Winter 2000
  From the Editor

Memory News

The Brain Tree

7-Minute Alzheimer's Test

Remembering to Smell the Roses

Memory Tip
  Arresting Memories

by Daniel Pendick
Copyright 2000 Memory Loss and the Brain

The brain is a thirsty organ. It needs constant nourishment from oxygen-rich blood, and when the heart stops-as happens during sudden cardiac arrest-the result can be devastating. Brain cells die, and memory and other brain functions begin to wither.

Researchers led by cardiologist Neil Grubb of the Royal Infirmary of Edinburgh have now measured the damage. They used magnetic resonance imaging (MRI) to scan 9 cardiac arrest patients, and found a decrease of 14 percent in overall brain volume. Team member Ronan O'Carroll of the University of St. Andrews reported the results of the study last October at the Society for Neuroscience meeting in Miami Beach, Florida.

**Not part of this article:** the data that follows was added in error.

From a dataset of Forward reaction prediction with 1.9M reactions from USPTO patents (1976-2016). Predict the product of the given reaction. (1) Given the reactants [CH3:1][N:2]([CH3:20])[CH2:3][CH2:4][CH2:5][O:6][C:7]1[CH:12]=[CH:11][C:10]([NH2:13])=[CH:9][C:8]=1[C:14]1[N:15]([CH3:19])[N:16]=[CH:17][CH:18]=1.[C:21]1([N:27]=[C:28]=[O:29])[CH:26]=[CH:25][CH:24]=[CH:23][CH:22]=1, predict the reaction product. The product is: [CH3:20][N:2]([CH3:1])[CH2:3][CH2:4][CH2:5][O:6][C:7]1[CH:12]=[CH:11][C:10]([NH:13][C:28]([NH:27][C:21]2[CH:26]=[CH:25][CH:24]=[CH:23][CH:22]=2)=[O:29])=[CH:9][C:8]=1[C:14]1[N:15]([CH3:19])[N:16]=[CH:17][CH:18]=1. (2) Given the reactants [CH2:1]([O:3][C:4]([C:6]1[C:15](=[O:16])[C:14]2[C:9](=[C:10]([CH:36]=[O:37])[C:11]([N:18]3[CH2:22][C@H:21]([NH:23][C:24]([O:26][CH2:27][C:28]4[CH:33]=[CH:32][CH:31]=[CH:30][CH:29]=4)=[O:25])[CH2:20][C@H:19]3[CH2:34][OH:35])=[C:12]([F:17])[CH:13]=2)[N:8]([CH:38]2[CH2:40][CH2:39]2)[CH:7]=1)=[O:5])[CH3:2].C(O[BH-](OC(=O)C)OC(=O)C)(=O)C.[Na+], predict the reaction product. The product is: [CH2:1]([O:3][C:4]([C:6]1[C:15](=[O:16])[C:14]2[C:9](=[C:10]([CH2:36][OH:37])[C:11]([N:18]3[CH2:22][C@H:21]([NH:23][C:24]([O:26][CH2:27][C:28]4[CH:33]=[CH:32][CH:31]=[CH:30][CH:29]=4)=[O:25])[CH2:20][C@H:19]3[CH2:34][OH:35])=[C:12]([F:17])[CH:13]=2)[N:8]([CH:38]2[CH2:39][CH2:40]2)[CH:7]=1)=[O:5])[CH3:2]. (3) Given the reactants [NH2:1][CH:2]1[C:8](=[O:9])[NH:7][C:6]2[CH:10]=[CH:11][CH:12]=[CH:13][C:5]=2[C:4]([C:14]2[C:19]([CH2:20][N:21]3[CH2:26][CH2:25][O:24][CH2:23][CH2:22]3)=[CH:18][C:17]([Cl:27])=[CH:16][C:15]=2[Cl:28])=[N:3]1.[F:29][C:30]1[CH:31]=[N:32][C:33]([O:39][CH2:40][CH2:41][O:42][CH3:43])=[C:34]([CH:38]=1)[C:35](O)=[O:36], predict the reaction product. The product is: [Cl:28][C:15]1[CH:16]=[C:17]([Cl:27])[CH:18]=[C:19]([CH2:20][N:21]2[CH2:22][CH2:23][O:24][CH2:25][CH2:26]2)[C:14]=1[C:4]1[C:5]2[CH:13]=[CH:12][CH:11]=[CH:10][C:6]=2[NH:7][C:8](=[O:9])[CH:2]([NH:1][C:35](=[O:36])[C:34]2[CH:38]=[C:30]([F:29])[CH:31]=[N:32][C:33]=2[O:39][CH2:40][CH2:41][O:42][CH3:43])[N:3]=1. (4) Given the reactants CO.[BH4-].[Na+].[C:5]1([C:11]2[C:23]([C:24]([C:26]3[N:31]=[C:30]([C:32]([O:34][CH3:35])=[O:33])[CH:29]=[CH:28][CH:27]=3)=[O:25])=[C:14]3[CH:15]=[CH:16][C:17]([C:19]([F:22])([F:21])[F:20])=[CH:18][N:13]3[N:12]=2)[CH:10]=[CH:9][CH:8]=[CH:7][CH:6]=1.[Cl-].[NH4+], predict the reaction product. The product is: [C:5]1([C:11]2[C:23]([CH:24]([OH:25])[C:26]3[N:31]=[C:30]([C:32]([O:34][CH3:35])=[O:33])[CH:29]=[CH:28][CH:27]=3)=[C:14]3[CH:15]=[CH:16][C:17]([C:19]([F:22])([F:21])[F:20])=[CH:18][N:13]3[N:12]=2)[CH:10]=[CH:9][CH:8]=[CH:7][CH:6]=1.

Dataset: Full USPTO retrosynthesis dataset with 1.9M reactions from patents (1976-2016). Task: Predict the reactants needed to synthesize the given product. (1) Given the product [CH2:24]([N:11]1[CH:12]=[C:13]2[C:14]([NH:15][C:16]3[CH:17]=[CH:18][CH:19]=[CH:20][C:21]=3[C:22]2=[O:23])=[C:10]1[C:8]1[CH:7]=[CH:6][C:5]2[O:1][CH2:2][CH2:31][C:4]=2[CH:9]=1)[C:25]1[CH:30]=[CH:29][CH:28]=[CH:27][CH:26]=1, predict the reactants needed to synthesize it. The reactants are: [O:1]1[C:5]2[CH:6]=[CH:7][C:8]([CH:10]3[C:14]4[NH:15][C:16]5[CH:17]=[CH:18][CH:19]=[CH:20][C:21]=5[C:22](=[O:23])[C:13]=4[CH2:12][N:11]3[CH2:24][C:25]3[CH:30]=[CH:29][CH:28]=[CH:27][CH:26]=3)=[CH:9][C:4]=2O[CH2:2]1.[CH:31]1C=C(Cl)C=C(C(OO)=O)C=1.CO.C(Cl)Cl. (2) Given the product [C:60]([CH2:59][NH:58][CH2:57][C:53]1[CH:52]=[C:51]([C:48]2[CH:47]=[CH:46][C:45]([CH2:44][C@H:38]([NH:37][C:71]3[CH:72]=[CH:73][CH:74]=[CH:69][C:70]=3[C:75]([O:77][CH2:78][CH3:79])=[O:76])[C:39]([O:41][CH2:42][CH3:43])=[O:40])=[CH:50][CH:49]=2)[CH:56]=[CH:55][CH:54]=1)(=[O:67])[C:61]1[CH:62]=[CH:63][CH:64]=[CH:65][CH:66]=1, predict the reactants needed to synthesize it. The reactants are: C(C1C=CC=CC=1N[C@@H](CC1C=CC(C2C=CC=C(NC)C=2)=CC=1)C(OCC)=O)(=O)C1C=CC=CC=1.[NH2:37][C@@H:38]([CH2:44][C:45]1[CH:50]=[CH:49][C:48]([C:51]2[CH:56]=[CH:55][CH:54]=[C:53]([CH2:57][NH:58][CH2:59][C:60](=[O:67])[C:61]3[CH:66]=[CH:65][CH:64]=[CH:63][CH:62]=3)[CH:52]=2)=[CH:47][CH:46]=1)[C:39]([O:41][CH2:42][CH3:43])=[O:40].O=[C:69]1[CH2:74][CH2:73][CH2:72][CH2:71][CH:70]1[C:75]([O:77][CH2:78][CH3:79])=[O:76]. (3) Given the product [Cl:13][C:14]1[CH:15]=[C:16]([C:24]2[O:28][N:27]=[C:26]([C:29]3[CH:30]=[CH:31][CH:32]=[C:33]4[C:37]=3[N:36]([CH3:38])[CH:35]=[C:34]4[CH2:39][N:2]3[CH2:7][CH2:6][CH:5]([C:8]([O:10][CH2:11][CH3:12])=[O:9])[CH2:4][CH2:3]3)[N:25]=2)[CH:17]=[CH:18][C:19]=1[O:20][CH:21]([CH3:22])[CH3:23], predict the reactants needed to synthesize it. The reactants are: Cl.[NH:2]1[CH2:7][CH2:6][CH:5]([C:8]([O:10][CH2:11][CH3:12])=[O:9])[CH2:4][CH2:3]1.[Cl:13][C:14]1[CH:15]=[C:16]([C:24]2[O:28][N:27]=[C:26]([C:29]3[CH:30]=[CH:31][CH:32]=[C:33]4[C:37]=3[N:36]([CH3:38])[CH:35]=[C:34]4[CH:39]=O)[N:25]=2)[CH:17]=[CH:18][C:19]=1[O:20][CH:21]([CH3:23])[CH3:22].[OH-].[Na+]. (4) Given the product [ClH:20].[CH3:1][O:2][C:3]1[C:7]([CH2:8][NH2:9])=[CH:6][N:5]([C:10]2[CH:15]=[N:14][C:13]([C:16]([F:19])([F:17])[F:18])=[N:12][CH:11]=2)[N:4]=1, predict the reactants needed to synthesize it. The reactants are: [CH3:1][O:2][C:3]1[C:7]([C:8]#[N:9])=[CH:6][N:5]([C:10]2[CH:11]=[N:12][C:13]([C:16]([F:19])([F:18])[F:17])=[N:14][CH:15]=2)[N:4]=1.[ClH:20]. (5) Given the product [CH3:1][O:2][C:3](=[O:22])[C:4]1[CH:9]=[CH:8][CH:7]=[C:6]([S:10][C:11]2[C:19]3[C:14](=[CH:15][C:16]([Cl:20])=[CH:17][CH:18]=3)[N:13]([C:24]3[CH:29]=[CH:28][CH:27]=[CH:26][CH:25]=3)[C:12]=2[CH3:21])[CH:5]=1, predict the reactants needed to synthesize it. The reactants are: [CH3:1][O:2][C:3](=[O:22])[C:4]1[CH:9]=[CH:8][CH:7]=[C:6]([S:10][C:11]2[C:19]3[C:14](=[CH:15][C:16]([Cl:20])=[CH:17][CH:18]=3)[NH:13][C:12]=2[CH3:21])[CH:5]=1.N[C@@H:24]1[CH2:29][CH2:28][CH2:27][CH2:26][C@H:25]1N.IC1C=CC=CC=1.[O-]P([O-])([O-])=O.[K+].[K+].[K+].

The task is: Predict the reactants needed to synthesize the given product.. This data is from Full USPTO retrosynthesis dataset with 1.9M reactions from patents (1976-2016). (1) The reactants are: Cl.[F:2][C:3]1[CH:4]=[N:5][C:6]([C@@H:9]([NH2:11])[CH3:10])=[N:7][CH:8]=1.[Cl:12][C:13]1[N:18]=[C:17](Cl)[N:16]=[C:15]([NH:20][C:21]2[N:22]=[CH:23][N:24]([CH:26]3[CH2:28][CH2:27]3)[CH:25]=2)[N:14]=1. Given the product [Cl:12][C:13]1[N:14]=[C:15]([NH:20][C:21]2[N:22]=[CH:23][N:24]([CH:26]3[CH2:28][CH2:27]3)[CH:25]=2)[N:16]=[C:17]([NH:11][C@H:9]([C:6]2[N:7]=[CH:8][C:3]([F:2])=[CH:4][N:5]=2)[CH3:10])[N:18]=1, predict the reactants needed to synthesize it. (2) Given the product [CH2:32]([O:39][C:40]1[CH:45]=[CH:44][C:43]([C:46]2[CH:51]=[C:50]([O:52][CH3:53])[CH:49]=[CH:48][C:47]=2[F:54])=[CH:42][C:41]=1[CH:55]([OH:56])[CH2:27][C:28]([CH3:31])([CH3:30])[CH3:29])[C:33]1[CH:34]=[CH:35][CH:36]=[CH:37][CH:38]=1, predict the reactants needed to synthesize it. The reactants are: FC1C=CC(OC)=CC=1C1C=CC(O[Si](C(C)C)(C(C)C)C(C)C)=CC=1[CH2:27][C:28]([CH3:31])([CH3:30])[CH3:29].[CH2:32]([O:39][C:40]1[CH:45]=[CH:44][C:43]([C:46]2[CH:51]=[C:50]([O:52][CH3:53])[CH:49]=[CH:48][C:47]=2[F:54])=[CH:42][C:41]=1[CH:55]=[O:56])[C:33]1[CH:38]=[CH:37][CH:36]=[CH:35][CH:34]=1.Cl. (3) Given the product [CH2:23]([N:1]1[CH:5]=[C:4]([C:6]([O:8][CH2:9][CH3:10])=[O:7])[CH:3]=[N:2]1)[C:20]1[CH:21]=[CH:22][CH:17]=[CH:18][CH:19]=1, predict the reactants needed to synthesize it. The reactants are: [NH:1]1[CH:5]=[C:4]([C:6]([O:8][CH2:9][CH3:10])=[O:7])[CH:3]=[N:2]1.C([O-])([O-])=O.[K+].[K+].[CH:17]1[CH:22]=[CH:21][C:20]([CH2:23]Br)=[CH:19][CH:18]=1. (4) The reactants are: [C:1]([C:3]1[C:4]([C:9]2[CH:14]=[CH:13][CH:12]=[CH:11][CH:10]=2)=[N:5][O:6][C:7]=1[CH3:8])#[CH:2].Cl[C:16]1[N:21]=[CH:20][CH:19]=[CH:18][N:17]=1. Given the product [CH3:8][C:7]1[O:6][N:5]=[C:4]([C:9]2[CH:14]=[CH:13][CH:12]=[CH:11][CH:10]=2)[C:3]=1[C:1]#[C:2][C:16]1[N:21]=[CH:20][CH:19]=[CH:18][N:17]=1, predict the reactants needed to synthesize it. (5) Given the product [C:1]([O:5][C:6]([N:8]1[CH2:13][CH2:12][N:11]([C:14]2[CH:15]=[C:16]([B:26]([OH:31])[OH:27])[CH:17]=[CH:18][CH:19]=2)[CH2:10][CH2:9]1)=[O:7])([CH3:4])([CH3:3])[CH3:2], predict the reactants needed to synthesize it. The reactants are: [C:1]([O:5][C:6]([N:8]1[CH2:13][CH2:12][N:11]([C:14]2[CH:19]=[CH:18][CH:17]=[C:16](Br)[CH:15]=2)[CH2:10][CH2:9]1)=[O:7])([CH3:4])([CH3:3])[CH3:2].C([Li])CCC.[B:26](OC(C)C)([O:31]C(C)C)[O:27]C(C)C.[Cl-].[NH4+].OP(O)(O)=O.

In an earlier study of 35 cardiac-arrest patients, the researchers had found that all but 7 had suffered mild to severe memory loss. The impairments showed up in the ability to remember names, appointments, and the location of personal items. As a result, the researchers expected to find most of the damage in the hippocampus, a part of the brain that helps transform recent experiences into enduring memories. But the damage, says O'Carroll, showed up throughout the brain.


To John Walker, a neuropsychologist at the University of California at San Francisco, this shows the importance of thoroughly testing people who have suffered a cardiac arrest. Walker and Mary J. Sauve, a Ph.D. in nursing at UCSF, have discovered that-in addition to memory loss-patients' ability to process information is also impaired. This suggests damage to multiple brain centers. "It's important to understand what has gone wrong in order to devise an appropriate rehabilitation strategy," Walker says.  

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